This week, the Supreme Court handed down its highly-anticipated decision in the decades-old “A-12” case. See General Dynamics Corp. v. United States, 2011 WL 1936073 (May 23, 2011). In a unanimous decision written by Justice Scalia, the Court held that where a government contractor establishes a prima facie superior knowledge defense to a contract termination to which the Government asserts the state secrets doctrine, the remedy is to place the parties in the position they were in when the suit was filed.
The dispute arose from a $4.8 billion fixed-price contract for the research and development of the A-12 Avenger stealth aircraft awarded by the Navy in 1988 to General Dynamics Corp. and McDonnell Douglas (later purchased by Boeing). Due to difficulties in designing and manufacturing the stealth aircraft, the contractors fell behind schedule and far exceeded their original budget. The Navy terminated the contract for default in 1991 after the Government had made progress payments of nearly $2.7 billion and the contractor had expended over $3.8 billion.
The contractors filed suit in the Court of Federal Claims, alleging that the Government withheld its “superior knowledge” of information that was vital to the completion of the contract. During the discovery process, the Government granted select members of the petitioner’s litigation team access to closely-guarded information regarding the design and manufacture of two prior stealth aircraft. However, in response to the release of such information through depositions and court filings, the Acting Secretary of the Air Force asserted the state secrets privilege in order to bar discovery of certain military secrets.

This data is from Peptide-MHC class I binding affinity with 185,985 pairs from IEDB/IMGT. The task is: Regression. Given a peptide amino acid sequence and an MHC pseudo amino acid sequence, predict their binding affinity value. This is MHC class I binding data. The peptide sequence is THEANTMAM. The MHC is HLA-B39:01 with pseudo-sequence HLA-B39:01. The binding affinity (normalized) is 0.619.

The Court, in addressing whether the need to protect military secrets precluded discovery on the contractors’ superior knowledge defense, held that where the determination of such a defense would “inevitably lead to the disclosure of state secrets,” the traditional common law approach is to leave the parties in the position they were in immediately prior to the filing of the suit. The Court essentially found the claims of both the Government and the contractors nonjusticiable. However, it limited its decision to cases where a contractor can establish a prima facie superior knowledge defense and stated that courts should only find government contracts unenforceable under the state secrets doctrine as a last resort. Such a situation arises only where both sides have enough evidence to survive summary judgment but too many of the facts relevant to the determination of liability are obscured by state secrets. Based on this holding, the Court remanded the case back to the Federal Circuit for a rehearing, thus continuing one of the longest-running government contract disputes on the books. On remand, the Federal Circuit will determine whether the Government had an obligation to share its superior knowledge regarding stealth technology and whether the issue can be litigated without endangering state secrets. Government contractors, and in particular military contractors, should be aware of the risks when entering contracts requiring access to classified and highly sensitive information. Where the protection of state secrets prevents the adjudication of otherwise valid government contract claims and defenses, the Court’s ruling may prohibit judicial relief to either the contractor or the Government.
For advice or assistance in protecting your rights when contracting with the government, please contact any of the government contracts attorneys at Eckland & Blando LLP.